Upon arrival the DPS Officer conducted a wants and warrants check on
the female driver and male passenger. As the results were being
received, the male subject fled the scene on foot causing law
enforcement officers to pursue him.

Additional Sheriff's Deputies arrived in the area to help with the
search along with DPS canine units, U.S. Border Patrol Units and a
fixed wing aircraft also from Border Patrol.

The subject was not located and the search was suspended from the
Sheriff's Office around 1:30 a.m. Sunday. Capas said Border Patrol
units remained in the area tracking the subject throughout the night.

Around 2:18 a.m. Sunday the Cochise County Sheriff's Office was
contacted by the Douglas Port of Entry to assist with a possible bomb
that was heading their way.

Capas said port officials advised that they had received a call from
an anonymous female stating that a vehicle would be traveling
northbound into the United States through the port and it had a bomb
under the back seat.

Port Administrators advised that the information they received
appeared to be credible and they requested assistance from the
Sheriff's Office Bomb technician.
The Sheriff's Office bomb tech responded to the area and also
requested assistance from the Pima County bomb squad.

After arriving at the Port of Entry the staff advised that a 2005
Nissan Altima was coming northbound through the port being occupied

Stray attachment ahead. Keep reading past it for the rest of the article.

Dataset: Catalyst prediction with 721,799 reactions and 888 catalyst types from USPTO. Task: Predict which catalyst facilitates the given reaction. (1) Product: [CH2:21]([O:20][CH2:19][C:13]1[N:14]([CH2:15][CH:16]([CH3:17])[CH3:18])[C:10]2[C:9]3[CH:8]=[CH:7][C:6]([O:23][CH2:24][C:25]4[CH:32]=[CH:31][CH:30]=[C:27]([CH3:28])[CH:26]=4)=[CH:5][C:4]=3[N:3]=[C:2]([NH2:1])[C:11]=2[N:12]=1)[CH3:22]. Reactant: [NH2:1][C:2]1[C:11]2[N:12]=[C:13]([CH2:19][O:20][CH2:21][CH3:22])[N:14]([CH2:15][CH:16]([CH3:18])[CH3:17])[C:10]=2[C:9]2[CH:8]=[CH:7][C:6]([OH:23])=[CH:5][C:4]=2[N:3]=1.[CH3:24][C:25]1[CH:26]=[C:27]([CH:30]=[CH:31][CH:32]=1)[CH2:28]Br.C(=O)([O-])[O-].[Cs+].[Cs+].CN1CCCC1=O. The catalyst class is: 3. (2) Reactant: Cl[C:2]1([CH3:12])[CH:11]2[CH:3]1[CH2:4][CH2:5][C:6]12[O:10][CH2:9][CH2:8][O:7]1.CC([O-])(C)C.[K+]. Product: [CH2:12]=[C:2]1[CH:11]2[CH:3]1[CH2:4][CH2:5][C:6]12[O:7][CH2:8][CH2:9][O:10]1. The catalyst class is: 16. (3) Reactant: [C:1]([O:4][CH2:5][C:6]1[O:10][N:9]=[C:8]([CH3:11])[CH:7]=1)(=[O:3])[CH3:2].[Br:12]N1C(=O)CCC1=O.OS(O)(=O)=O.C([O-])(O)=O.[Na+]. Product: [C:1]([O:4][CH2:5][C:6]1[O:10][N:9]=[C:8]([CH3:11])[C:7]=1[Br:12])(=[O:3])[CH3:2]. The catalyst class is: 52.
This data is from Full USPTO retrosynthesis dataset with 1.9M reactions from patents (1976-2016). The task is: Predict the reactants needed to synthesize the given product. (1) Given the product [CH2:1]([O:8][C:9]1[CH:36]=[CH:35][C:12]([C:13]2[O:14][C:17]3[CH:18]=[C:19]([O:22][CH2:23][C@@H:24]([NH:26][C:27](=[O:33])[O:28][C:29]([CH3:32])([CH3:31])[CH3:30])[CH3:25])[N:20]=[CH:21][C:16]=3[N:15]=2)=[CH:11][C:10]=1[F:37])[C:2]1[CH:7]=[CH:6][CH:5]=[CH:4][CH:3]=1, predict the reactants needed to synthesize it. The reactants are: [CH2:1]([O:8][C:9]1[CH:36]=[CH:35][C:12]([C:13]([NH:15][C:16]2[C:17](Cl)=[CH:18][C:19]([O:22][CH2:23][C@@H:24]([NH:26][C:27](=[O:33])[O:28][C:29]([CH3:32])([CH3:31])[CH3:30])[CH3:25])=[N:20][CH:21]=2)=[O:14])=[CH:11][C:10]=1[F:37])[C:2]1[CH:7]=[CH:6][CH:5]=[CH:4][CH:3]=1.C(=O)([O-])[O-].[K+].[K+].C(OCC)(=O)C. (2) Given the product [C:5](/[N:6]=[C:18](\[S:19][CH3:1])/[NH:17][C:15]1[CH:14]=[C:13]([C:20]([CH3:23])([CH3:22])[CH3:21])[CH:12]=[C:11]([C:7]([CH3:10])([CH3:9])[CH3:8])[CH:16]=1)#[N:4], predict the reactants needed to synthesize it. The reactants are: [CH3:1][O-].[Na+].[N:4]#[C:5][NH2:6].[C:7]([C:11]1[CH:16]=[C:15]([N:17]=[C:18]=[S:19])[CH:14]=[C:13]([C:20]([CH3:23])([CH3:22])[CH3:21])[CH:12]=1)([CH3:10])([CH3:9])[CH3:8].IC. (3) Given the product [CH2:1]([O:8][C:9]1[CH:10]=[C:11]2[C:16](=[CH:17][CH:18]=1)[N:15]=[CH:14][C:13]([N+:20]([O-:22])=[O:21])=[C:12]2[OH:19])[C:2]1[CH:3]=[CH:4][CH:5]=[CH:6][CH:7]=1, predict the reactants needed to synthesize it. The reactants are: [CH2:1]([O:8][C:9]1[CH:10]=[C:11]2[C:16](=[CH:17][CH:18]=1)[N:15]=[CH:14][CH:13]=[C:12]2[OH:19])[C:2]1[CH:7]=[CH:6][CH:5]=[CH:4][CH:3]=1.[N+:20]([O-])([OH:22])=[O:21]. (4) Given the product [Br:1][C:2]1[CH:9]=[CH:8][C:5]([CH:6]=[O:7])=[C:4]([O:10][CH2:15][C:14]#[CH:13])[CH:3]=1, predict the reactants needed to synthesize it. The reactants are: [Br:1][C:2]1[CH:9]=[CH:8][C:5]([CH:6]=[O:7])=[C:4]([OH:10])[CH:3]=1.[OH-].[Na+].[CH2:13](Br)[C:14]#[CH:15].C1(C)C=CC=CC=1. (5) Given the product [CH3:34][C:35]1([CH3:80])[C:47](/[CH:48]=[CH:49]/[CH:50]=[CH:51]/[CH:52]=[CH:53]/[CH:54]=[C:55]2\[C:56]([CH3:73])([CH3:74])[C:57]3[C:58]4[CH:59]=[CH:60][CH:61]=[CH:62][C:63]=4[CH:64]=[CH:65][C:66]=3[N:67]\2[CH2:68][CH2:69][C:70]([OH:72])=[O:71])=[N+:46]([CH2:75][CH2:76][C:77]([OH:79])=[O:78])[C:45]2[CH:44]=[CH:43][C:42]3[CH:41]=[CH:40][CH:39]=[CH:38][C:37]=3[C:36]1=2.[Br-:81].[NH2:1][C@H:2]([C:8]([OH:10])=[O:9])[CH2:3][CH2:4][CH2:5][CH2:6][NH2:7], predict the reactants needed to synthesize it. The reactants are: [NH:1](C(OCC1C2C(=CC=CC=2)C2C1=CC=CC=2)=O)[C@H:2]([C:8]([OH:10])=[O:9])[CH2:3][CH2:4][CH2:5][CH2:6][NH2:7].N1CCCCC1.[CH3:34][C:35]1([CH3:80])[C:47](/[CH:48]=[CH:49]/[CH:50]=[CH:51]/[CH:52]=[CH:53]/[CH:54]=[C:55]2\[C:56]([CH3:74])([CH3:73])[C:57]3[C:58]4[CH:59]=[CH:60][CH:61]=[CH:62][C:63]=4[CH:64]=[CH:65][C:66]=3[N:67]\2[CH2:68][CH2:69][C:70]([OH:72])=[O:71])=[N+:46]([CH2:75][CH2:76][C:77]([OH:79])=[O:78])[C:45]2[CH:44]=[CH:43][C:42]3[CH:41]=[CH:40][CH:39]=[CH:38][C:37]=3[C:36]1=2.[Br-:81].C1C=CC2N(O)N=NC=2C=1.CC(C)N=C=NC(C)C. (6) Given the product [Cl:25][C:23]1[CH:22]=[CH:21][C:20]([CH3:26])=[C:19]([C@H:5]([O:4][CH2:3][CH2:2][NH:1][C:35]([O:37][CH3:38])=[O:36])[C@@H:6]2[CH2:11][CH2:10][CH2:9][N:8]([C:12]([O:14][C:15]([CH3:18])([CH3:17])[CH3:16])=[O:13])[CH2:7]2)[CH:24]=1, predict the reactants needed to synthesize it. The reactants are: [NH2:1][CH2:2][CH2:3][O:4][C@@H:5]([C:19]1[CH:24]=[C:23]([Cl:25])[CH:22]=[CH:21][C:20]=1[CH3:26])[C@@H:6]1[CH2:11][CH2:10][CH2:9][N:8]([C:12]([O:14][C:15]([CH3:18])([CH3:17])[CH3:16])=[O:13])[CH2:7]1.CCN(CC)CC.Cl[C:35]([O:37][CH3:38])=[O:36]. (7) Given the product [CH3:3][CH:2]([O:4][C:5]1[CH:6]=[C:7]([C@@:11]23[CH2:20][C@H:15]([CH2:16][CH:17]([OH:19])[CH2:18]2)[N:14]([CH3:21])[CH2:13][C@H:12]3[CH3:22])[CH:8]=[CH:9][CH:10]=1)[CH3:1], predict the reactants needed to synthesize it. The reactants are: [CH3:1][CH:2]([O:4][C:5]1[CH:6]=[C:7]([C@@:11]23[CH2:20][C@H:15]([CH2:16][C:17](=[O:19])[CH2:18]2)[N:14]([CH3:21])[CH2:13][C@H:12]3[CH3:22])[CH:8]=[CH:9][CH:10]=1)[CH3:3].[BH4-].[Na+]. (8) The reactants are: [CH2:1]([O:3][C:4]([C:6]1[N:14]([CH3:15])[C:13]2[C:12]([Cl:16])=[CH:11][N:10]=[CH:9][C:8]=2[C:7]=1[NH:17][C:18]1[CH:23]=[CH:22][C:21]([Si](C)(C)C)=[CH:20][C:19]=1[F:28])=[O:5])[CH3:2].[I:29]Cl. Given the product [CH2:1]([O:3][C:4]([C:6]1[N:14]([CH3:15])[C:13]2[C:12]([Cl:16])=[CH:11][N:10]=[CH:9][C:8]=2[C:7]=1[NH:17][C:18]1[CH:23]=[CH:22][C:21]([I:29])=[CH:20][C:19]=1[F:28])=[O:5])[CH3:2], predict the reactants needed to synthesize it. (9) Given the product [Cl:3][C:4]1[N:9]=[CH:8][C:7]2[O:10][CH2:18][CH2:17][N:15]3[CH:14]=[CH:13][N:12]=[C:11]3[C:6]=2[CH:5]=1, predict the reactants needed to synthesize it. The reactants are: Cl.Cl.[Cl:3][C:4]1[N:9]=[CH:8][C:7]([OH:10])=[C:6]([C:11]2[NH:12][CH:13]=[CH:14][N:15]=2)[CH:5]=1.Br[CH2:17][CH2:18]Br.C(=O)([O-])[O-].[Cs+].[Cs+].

by a male and female along with their children.

Port officials stopped the vehicle and closed the north and
southbound lanes until the vehicle could be checked and cleared of
any explosive device.

Bomb technicians checked the entire vehicle and were unable to locate
anything suspicious.

The call was cleared and the port reopened at approximately 4:20 a.m.

Note: 249? 20k? Just wait until the PRI gets rolling.

Report: Mexico disappearances constitute 'crisis'
Associated Press report
Posted: 02/20/2013 02:35:47 PM MST

MEXICO CITY (AP) - A Human Rights Watch report released Wednesday
calls Mexico's anti-drug offensive "disastrous" and cites 249 cases
of disappearances, most of which show evidence of having been carried
out by the military or law enforcement.
The report says the enforced disappearances follow a pattern in which
security forces detain people without warrants at checkpoints, homes
or workplaces, or in public. When victims' families ask about their
relatives, security forces deny the detentions or instruct them to
look for their loved ones at police stations or army bases.
Human Rights Watch criticizes former President Felipe Calderon for
ignoring the problem, calling it "the most severe crisis of enforced
disappearances in Latin America in decades."
While the report acknowledges that current President Enrique Pena
Nieto inherited the problem, it says he should act urgently "in cases
where people have been taken against their will and their fate is
still unknown."